Saturday, November 26, 2005

Ion Trap Quantum Computer Architecture

With the deadline for the 2006 conference in a week, it seems like a good time to talk about the International Symposium on Computer Architecture. ISCA is the premiere forum for architecture research; it's very competitive and papers there are, as a rule, highly cited.

Mark Oskin's group published a good ion trap system architecture paper in ISCA 2005. The paper "An Evaluation Framework and Instruction Set Architecture for Ion-Trap based Quantum Micro-architectures" shows how to take the technology designed by the Wineland group at NIST and begin designing a complete computer out of it. They evaluate different choices of layout: how many traps per segment of wire, how to minimize the number of turns an ion must make, etc. They also discuss their tool chain for doing much of the work.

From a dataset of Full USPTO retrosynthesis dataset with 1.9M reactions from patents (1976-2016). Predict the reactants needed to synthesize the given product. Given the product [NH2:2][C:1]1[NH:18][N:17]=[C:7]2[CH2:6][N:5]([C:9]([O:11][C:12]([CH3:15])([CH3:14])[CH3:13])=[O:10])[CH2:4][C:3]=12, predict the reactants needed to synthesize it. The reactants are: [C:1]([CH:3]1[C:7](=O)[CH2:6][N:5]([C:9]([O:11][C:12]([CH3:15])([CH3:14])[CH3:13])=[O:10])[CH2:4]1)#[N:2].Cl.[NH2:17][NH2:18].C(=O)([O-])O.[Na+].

When we systems folk (there are only a handful of us in quantum computing, with Mark leading the class) talk about architecture, this is the kind of thing we mean. This work suggests that most of the decoherence in an ion trap system will come from turning corners, and therefore the research they are doing has the potential to have a dramatic effect on the practical threshold necessary for QEC to be effective.

[Disclaimer: Mark and I have a joint paper under consideration, though I had nothing to do with the work described here.]

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